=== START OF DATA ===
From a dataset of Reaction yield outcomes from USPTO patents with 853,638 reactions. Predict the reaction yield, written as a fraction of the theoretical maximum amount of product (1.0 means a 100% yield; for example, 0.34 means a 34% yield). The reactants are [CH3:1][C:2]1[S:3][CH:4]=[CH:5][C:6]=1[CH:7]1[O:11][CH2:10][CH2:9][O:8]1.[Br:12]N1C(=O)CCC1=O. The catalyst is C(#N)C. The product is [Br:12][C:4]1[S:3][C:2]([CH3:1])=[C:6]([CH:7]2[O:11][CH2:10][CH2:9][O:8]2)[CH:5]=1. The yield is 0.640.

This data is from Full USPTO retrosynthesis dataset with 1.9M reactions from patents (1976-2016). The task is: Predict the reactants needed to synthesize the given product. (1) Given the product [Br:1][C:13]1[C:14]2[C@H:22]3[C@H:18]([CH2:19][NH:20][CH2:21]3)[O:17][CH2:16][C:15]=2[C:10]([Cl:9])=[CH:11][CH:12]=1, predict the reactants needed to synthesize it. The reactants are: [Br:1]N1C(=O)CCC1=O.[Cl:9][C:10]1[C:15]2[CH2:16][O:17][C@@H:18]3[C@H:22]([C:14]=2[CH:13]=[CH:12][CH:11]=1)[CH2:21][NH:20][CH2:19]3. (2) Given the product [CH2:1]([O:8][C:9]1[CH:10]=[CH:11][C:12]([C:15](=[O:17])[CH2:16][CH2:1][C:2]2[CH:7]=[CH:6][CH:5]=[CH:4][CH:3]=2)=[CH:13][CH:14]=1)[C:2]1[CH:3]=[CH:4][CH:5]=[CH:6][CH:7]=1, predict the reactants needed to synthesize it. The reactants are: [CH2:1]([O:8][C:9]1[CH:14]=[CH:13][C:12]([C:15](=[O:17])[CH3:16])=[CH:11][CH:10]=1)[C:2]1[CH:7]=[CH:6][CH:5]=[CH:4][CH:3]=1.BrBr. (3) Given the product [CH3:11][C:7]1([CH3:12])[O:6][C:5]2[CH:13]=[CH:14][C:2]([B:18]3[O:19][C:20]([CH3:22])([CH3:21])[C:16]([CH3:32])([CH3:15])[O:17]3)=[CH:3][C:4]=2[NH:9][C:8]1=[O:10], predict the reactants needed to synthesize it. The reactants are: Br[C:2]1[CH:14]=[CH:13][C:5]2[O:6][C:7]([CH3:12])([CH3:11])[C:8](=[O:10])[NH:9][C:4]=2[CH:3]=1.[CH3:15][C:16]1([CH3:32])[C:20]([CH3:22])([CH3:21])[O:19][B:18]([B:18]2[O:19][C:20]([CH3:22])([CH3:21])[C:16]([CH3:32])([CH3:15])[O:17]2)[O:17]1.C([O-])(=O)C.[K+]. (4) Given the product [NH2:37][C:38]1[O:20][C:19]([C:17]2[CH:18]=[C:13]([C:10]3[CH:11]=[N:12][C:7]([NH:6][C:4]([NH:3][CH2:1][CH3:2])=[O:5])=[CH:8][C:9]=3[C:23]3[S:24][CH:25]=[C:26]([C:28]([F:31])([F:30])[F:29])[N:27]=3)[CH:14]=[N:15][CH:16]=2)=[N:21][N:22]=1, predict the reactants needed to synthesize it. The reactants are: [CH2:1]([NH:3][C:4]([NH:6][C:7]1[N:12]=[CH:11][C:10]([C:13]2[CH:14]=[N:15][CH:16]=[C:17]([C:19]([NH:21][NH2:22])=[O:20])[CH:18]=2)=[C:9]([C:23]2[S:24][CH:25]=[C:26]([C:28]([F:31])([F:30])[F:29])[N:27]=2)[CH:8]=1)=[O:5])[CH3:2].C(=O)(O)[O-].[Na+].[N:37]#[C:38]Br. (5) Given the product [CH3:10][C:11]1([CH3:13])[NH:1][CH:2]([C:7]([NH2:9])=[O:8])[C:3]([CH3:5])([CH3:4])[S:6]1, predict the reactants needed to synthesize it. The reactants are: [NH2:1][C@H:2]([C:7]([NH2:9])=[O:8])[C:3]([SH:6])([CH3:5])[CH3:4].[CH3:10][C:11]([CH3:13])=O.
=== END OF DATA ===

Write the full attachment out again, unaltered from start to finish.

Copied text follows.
From a dataset of Reaction yield outcomes from USPTO patents with 853,638 reactions. Predict the reaction yield, written as a fraction of the theoretical maximum amount of product (1.0 means a 100% yield; for example, 0.34 means a 34% yield). The reactants are [CH3:1][C:2]1[S:3][CH:4]=[CH:5][C:6]=1[CH:7]1[O:11][CH2:10][CH2:9][O:8]1.[Br:12]N1C(=O)CCC1=O. The catalyst is C(#N)C. The product is [Br:12][C:4]1[S:3][C:2]([CH3:1])=[C:6]([CH:7]2[O:11][CH2:10][CH2:9][O:8]2)[CH:5]=1. The yield is 0.640.

This data is from Full USPTO retrosynthesis dataset with 1.9M reactions from patents (1976-2016). The task is: Predict the reactants needed to synthesize the given product. (1) Given the product [Br:1][C:13]1[C:14]2[C@H:22]3[C@H:18]([CH2:19][NH:20][CH2:21]3)[O:17][CH2:16][C:15]=2[C:10]([Cl:9])=[CH:11][CH:12]=1, predict the reactants needed to synthesize it. The reactants are: [Br:1]N1C(=O)CCC1=O.[Cl:9][C:10]1[C:15]2[CH2:16][O:17][C@@H:18]3[C@H:22]([C:14]=2[CH:13]=[CH:12][CH:11]=1)[CH2:21][NH:20][CH2:19]3. (2) Given the product [CH2:1]([O:8][C:9]1[CH:10]=[CH:11][C:12]([C:15](=[O:17])[CH2:16][CH2:1][C:2]2[CH:7]=[CH:6][CH:5]=[CH:4][CH:3]=2)=[CH:13][CH:14]=1)[C:2]1[CH:3]=[CH:4][CH:5]=[CH:6][CH:7]=1, predict the reactants needed to synthesize it. The reactants are: [CH2:1]([O:8][C:9]1[CH:14]=[CH:13][C:12]([C:15](=[O:17])[CH3:16])=[CH:11][CH:10]=1)[C:2]1[CH:7]=[CH:6][CH:5]=[CH:4][CH:3]=1.BrBr. (3) Given the product [CH3:11][C:7]1([CH3:12])[O:6][C:5]2[CH:13]=[CH:14][C:2]([B:18]3[O:19][C:20]([CH3:22])([CH3:21])[C:16]([CH3:32])([CH3:15])[O:17]3)=[CH:3][C:4]=2[NH:9][C:8]1=[O:10], predict the reactants needed to synthesize it. The reactants are: Br[C:2]1[CH:14]=[CH:13][C:5]2[O:6][C:7]([CH3:12])([CH3:11])[C:8](=[O:10])[NH:9][C:4]=2[CH:3]=1.[CH3:15][C:16]1([CH3:32])[C:20]([CH3:22])([CH3:21])[O:19][B:18]([B:18]2[O:19][C:20]([CH3:22])([CH3:21])[C:16]([CH3:32])([CH3:15])[O:17]2)[O:17]1.C([O-])(=O)C.[K+]. (4) Given the product [NH2:37][C:38]1[O:20][C:19]([C:17]2[CH:18]=[C:13]([C:10]3[CH:11]=[N:12][C:7]([NH:6][C:4]([NH:3][CH2:1][CH3:2])=[O:5])=[CH:8][C:9]=3[C:23]3[S:24][CH:25]=[C:26]([C:28]([F:31])([F:30])[F:29])[N:27]=3)[CH:14]=[N:15][CH:16]=2)=[N:21][N:22]=1, predict the reactants needed to synthesize it. The reactants are: [CH2:1]([NH:3][C:4]([NH:6][C:7]1[N:12]=[CH:11][C:10]([C:13]2[CH:14]=[N:15][CH:16]=[C:17]([C:19]([NH:21][NH2:22])=[O:20])[CH:18]=2)=[C:9]([C:23]2[S:24][CH:25]=[C:26]([C:28]([F:31])([F:30])[F:29])[N:27]=2)[CH:8]=1)=[O:5])[CH3:2].C(=O)(O)[O-].[Na+].[N:37]#[C:38]Br. (5) Given the product [CH3:10][C:11]1([CH3:13])[NH:1][CH:2]([C:7]([NH2:9])=[O:8])[C:3]([CH3:5])([CH3:4])[S:6]1, predict the reactants needed to synthesize it. The reactants are: [NH2:1][C@H:2]([C:7]([NH2:9])=[O:8])[C:3]([SH:6])([CH3:5])[CH3:4].[CH3:10][C:11]([CH3:13])=O.